Now with our head torches lighting the way, we set off on the 10 miles to take us to the War loop. Being a little concerned for Krasse, I made sure we ran more than we walked for this section, just to make sure he didn’t get cold again. Everything went to plan and with Tarmac under foot we didn’t need to concentrate so much about where to place our feet. Now able to look up we could see the clear night sky and the reward of a shooting star! I later pointed out a strange pattern in the sky, but only later found out it was Aurora Borealis! I’ve wanted to go and see the Northern Lights, but never expected to see an example of it in the UK and 15 hours into a run! How lucky!
We made it to the 60 mile loop in under 2 hours, so the long break at halfway must have been good for us! We kept our stay short to avoid getting cold again and headed out to War in the woods. Unfortunately we took several wrong turns and struggled with the maps through this section. Scrambling up and down embankments to get back in the right path is the last thing our legs needed, so it wasn’t long before muscle fatigue was starting to happen. A frustrating 4 hours for a 10 mile loop and we felt battered! But whilst we could still retire and take a 50 mile medal, we left the CP to head to the final loop called Death!
We were now suffering pretty badly and just wanted to finish. Our run had descended into a shuffle and we still had a marathon to go. Sleep deprivation, a lack of sufficient calories and previous weeks of running were all now making this less fun and more stubborn endurance. The feet were now burning having got damp through the night, so we were happy to see the medics were here to try and fix early stage trench foot. As there’s not a lot you can do, my feet were taped up to try and prevent the skin from splitting and allow me to finish off the last 20 miles. Krasse was in a similar state, so we were well matched and planned on finishing what we had started! I can’t describe very much of the next 20 miles, as I was now running on empty! No fuel in the tank, feet that hurt with every stride (is this what planter is like?), and all the muscle groups complaining as we progressed! We dug deep and kept moving forward, slightly sideways at times, but always a little closer to the finish.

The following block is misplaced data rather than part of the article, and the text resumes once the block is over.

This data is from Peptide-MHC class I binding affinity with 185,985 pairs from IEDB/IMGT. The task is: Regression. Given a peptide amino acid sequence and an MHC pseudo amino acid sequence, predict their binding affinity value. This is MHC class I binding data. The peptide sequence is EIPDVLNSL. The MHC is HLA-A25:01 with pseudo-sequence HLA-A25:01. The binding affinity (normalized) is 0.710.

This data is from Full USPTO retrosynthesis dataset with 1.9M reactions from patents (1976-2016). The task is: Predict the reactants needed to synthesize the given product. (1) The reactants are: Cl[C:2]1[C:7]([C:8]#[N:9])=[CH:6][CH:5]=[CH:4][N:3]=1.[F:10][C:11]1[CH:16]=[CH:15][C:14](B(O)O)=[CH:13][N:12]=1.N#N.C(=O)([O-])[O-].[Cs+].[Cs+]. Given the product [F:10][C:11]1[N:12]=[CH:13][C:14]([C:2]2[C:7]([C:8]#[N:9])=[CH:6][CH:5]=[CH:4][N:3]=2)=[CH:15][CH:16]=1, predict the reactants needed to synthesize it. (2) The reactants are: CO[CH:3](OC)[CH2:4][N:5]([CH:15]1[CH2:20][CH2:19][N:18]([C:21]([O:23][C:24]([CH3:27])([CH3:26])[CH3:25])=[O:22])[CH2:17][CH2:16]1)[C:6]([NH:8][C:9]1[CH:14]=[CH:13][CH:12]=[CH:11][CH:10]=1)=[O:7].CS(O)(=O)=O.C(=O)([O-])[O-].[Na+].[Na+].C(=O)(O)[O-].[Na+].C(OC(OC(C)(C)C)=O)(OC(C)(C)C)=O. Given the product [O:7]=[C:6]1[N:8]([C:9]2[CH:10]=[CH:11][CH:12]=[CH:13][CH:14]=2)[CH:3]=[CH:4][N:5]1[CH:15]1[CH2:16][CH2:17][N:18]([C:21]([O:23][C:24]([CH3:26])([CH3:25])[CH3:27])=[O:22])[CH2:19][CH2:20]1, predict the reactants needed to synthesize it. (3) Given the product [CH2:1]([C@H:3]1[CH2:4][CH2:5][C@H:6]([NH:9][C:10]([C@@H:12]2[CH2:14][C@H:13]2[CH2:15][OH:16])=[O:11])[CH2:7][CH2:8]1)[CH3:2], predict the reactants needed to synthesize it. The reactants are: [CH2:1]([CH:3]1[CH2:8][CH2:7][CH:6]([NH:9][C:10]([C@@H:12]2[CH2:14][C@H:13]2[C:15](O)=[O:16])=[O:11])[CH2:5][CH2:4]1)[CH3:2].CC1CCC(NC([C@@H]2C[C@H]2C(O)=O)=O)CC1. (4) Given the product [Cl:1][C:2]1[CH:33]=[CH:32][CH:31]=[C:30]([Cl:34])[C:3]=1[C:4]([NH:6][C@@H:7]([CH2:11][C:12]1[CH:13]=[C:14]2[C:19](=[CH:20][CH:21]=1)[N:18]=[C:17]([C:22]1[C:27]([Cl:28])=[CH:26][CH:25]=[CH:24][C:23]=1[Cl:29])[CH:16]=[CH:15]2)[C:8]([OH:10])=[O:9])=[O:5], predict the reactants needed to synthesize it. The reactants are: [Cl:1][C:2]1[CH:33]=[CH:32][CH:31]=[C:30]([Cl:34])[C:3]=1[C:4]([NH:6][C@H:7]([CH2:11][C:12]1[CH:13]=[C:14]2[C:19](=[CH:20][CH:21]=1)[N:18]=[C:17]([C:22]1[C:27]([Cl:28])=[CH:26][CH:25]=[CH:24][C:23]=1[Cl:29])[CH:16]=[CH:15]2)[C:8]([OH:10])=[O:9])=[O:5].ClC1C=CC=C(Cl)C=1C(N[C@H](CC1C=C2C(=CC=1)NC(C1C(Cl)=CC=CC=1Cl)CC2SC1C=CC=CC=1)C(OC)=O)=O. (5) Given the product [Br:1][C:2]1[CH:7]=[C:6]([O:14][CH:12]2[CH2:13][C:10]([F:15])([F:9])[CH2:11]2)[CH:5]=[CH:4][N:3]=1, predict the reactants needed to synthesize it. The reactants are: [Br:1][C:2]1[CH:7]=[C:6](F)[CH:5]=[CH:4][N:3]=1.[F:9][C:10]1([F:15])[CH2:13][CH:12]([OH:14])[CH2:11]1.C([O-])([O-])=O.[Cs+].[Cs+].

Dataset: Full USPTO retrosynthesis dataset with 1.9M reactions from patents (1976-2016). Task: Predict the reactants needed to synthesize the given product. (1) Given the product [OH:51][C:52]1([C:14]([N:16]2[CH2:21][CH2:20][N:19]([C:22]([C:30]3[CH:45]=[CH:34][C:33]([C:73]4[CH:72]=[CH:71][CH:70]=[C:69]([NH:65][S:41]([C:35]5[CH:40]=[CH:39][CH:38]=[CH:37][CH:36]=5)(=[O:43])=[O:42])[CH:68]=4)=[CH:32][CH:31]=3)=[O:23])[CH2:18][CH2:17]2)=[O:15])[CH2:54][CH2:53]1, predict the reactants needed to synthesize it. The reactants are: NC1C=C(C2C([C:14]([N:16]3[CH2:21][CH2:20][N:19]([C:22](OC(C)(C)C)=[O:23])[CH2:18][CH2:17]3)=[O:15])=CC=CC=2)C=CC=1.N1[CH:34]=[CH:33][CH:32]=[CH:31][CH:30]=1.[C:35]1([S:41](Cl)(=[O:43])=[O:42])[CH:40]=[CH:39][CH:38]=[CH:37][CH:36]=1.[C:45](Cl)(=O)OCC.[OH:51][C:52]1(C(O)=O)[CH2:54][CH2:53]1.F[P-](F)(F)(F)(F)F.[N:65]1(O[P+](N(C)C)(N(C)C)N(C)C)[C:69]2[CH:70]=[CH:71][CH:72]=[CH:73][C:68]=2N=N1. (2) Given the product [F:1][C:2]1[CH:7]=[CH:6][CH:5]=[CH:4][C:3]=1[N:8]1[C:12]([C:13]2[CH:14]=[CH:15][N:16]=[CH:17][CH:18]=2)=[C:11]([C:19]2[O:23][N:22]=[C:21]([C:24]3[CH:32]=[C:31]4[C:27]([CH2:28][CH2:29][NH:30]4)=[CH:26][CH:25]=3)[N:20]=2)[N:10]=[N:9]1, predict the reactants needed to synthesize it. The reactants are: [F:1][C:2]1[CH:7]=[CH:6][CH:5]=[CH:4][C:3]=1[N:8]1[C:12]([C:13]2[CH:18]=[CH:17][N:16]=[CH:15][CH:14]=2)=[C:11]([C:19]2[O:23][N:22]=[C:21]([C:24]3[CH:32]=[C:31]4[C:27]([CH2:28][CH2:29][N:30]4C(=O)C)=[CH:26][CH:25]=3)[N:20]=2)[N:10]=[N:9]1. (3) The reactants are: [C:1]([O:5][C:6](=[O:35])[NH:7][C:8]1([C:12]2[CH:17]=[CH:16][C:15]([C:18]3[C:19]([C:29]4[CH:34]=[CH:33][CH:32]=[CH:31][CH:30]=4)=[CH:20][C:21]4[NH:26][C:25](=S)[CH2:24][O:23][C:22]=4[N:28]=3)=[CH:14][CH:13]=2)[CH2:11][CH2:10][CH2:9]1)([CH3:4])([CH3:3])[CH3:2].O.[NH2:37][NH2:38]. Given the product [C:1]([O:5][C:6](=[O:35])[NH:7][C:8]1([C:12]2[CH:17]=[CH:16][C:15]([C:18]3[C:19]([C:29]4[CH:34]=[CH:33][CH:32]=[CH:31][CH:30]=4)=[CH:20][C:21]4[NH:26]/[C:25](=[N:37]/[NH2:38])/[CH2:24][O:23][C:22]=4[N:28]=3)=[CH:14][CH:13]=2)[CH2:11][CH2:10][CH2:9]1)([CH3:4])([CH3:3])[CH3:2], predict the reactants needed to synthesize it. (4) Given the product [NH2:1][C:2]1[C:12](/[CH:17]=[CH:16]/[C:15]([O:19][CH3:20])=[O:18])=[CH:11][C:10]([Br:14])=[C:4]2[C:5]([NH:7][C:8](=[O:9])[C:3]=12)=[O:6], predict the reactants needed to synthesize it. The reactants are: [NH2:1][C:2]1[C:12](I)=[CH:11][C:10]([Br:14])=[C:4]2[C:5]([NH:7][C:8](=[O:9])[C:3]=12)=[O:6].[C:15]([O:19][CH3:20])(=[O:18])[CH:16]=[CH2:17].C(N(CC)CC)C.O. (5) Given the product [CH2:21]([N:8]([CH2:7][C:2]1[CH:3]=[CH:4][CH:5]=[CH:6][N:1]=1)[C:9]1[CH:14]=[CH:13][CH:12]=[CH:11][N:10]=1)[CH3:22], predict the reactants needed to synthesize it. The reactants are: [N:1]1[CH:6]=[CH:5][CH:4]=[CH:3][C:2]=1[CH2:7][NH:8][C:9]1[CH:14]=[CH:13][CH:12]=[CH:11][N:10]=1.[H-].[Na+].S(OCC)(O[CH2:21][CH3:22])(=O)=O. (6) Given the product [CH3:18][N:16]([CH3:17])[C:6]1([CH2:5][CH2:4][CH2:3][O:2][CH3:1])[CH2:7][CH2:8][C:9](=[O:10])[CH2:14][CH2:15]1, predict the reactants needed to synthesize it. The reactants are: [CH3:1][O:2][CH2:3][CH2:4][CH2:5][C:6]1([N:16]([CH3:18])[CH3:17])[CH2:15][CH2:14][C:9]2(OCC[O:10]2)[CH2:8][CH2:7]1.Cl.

In the final 10 miles we actually caught up with another runner called Andy. We shared some if the earlier race with him, so we decided to all finish it together. The finish was almost a constant trek up hill to the too of the Ling Mynd yet again. That was hard but the hardest was yet to come. The final 1.5 miles is the descent into Carding Mill valley, but the path has lots of stone and rocks that felt like razor blades beneath our damaged feet! We were battered and eventually made it down off the hill path to the last 100m of road to the finish. We waited for each other and then shuffled in to finish side by side. I’ve never been so happy to finish a race and the jacket potato that followed was awesome! I said I’d never repeat this race again, but all the pain will soon be forgotten!
Race Report by Dave Fawkner